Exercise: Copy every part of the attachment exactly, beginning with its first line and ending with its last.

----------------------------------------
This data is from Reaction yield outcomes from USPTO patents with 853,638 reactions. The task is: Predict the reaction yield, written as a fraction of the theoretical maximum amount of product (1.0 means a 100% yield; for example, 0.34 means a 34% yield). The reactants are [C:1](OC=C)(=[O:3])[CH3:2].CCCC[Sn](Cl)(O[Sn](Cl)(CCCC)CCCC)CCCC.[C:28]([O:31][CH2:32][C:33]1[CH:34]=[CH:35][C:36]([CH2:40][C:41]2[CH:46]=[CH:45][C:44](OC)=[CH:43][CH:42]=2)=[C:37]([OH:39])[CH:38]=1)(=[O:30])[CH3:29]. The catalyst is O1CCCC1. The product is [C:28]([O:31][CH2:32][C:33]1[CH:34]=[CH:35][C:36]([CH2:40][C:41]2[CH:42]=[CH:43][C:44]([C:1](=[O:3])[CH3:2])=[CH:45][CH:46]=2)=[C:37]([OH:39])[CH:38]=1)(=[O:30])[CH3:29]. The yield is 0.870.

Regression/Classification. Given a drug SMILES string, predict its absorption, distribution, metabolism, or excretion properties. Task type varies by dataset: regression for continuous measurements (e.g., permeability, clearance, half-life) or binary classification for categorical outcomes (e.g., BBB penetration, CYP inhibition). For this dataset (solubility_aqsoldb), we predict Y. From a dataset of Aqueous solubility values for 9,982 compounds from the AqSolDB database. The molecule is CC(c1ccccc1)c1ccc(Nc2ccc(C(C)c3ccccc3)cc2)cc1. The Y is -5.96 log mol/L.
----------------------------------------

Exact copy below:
This data is from Reaction yield outcomes from USPTO patents with 853,638 reactions. The task is: Predict the reaction yield, written as a fraction of the theoretical maximum amount of product (1.0 means a 100% yield; for example, 0.34 means a 34% yield). The reactants are [C:1](OC=C)(=[O:3])[CH3:2].CCCC[Sn](Cl)(O[Sn](Cl)(CCCC)CCCC)CCCC.[C:28]([O:31][CH2:32][C:33]1[CH:34]=[CH:35][C:36]([CH2:40][C:41]2[CH:46]=[CH:45][C:44](OC)=[CH:43][CH:42]=2)=[C:37]([OH:39])[CH:38]=1)(=[O:30])[CH3:29]. The catalyst is O1CCCC1. The product is [C:28]([O:31][CH2:32][C:33]1[CH:34]=[CH:35][C:36]([CH2:40][C:41]2[CH:42]=[CH:43][C:44]([C:1](=[O:3])[CH3:2])=[CH:45][CH:46]=2)=[C:37]([OH:39])[CH:38]=1)(=[O:30])[CH3:29]. The yield is 0.870.

Regression/Classification. Given a drug SMILES string, predict its absorption, distribution, metabolism, or excretion properties. Task type varies by dataset: regression for continuous measurements (e.g., permeability, clearance, half-life) or binary classification for categorical outcomes (e.g., BBB penetration, CYP inhibition). For this dataset (solubility_aqsoldb), we predict Y. From a dataset of Aqueous solubility values for 9,982 compounds from the AqSolDB database. The molecule is CC(c1ccccc1)c1ccc(Nc2ccc(C(C)c3ccccc3)cc2)cc1. The Y is -5.96 log mol/L.